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In contrast to the arguments of those who study the color revolutions as an interrelated phenomenon, Lucan Way’s highly structural account considers the failure of authoritarian consolidation causally sufficient, something that obviates the need to explain opposition mobilization against the state and its role in the collapse of these regimes. Yet for scholars who take the politics of mobilization seriously, such arguments fail on several accounts. First, authoritarian weakness alone cannot address the contingencies involved in the process of mobilization. Second, it cannot explain why these revolutions assumed similar forms across diverse contexts. And third, it does not tell us why attempts at revolution rapidly proliferated across so many different contexts during a compressed period of time.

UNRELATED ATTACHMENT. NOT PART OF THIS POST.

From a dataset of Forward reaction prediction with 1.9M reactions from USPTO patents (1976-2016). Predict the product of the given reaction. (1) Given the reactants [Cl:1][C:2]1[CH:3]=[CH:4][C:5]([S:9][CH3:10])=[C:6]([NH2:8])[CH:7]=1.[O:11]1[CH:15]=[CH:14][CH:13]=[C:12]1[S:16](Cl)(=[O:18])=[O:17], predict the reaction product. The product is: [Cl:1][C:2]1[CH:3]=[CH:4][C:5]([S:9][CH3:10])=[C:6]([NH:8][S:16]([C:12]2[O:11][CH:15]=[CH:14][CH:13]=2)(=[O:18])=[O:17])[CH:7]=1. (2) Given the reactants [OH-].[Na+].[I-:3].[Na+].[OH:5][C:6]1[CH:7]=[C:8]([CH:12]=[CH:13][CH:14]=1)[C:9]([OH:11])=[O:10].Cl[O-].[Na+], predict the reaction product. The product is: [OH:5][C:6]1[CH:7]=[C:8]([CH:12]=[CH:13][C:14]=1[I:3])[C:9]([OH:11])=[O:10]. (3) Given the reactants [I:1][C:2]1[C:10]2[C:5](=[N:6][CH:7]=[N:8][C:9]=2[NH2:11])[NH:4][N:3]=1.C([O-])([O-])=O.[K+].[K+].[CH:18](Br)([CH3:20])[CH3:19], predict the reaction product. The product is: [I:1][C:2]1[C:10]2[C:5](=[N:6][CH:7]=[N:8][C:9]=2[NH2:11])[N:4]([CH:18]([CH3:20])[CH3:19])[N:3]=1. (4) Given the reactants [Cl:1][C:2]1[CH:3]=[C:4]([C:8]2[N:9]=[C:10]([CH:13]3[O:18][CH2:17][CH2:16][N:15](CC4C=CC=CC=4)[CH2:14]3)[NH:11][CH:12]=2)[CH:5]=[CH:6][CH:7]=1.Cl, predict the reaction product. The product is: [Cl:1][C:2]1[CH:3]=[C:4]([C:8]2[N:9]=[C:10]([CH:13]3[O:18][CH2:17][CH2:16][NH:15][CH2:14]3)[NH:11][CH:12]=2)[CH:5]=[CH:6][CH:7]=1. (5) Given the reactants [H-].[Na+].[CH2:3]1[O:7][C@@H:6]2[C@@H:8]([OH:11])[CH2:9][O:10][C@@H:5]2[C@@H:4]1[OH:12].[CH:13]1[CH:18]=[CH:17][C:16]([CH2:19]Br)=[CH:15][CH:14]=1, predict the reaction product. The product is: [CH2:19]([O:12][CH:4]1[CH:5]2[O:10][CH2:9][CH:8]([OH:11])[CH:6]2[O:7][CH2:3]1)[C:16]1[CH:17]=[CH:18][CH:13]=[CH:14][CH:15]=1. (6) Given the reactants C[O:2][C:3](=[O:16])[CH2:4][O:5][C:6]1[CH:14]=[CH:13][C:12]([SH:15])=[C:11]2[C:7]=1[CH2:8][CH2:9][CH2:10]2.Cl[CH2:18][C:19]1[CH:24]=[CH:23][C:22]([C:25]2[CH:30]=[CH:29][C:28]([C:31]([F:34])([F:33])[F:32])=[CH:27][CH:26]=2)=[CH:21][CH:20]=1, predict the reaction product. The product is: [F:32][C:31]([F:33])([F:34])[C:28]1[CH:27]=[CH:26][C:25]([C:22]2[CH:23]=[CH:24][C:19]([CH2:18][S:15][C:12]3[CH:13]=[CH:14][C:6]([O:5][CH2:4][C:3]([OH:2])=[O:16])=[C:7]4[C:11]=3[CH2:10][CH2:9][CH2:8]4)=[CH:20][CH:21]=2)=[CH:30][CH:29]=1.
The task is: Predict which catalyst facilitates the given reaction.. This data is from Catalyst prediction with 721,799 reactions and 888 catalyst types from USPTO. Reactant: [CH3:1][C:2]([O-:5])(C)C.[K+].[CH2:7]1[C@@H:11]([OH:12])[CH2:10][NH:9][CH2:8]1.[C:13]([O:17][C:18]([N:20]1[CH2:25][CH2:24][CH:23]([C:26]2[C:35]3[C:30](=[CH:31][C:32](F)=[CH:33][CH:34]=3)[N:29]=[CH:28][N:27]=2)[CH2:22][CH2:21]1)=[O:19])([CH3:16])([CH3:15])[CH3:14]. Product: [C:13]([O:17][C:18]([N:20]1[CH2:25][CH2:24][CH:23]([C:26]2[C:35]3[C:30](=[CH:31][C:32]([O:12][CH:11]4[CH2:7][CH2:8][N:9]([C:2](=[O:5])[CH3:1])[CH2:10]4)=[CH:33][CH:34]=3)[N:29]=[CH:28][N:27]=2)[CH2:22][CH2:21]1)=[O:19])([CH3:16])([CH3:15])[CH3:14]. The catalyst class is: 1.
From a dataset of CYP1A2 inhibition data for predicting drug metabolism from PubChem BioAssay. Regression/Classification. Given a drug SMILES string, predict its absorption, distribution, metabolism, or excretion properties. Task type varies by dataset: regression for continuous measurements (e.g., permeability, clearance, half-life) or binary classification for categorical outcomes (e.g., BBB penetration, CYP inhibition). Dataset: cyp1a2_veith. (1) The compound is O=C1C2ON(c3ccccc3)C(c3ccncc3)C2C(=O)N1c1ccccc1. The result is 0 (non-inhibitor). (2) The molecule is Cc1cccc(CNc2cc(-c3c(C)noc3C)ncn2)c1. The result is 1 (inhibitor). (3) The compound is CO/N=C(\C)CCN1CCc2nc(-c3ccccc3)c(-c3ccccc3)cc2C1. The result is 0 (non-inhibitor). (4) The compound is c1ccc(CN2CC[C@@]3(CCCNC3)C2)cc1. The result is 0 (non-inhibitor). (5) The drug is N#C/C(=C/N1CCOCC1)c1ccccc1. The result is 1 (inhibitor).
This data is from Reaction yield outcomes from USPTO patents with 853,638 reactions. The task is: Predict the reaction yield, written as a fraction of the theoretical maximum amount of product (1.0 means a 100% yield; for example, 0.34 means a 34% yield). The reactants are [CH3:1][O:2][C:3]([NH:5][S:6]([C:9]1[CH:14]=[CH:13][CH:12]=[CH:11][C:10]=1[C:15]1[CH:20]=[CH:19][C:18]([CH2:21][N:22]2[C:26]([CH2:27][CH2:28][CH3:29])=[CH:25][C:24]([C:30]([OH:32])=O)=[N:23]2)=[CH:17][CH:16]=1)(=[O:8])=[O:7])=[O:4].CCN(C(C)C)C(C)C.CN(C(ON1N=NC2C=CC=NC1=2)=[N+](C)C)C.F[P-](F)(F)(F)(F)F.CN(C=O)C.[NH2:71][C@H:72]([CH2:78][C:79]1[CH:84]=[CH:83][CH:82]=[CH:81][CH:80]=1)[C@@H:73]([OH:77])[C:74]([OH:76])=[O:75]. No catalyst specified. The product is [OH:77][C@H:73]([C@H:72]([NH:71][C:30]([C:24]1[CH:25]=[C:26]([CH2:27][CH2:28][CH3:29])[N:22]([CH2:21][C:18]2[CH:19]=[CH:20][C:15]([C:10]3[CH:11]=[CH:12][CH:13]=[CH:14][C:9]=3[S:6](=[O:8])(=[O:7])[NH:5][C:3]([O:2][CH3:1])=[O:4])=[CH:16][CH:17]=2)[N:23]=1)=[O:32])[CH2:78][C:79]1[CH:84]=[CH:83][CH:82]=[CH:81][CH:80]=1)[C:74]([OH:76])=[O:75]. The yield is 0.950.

Authoritarian weakness alone cannot explain why the mobilization process during the color revolutions assumed similar forms across varied contexts.